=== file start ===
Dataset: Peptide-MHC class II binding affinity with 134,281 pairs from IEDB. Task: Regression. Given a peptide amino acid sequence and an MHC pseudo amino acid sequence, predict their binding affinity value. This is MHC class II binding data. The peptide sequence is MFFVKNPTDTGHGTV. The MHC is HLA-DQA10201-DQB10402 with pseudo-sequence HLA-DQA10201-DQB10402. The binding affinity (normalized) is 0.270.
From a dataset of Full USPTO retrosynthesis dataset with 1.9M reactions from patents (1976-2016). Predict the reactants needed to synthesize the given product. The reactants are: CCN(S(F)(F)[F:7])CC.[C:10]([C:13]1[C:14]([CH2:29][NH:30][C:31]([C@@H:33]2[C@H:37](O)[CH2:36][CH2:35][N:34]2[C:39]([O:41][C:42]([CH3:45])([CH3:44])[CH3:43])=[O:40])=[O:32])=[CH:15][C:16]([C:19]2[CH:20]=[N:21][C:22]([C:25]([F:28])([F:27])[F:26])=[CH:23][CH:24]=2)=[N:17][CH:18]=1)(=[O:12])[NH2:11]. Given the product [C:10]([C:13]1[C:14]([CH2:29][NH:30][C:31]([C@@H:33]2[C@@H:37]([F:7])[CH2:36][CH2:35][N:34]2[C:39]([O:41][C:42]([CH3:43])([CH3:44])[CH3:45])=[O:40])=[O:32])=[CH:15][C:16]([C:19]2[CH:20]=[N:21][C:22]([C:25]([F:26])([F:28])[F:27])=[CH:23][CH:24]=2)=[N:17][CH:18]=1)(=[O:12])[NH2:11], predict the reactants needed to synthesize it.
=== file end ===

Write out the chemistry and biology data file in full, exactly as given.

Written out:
Dataset: Peptide-MHC class II binding affinity with 134,281 pairs from IEDB. Task: Regression. Given a peptide amino acid sequence and an MHC pseudo amino acid sequence, predict their binding affinity value. This is MHC class II binding data. The peptide sequence is MFFVKNPTDTGHGTV. The MHC is HLA-DQA10201-DQB10402 with pseudo-sequence HLA-DQA10201-DQB10402. The binding affinity (normalized) is 0.270.
From a dataset of Full USPTO retrosynthesis dataset with 1.9M reactions from patents (1976-2016). Predict the reactants needed to synthesize the given product. The reactants are: CCN(S(F)(F)[F:7])CC.[C:10]([C:13]1[C:14]([CH2:29][NH:30][C:31]([C@@H:33]2[C@H:37](O)[CH2:36][CH2:35][N:34]2[C:39]([O:41][C:42]([CH3:45])([CH3:44])[CH3:43])=[O:40])=[O:32])=[CH:15][C:16]([C:19]2[CH:20]=[N:21][C:22]([C:25]([F:28])([F:27])[F:26])=[CH:23][CH:24]=2)=[N:17][CH:18]=1)(=[O:12])[NH2:11]. Given the product [C:10]([C:13]1[C:14]([CH2:29][NH:30][C:31]([C@@H:33]2[C@@H:37]([F:7])[CH2:36][CH2:35][N:34]2[C:39]([O:41][C:42]([CH3:43])([CH3:44])[CH3:45])=[O:40])=[O:32])=[CH:15][C:16]([C:19]2[CH:20]=[N:21][C:22]([C:25]([F:26])([F:28])[F:27])=[CH:23][CH:24]=2)=[N:17][CH:18]=1)(=[O:12])[NH2:11], predict the reactants needed to synthesize it.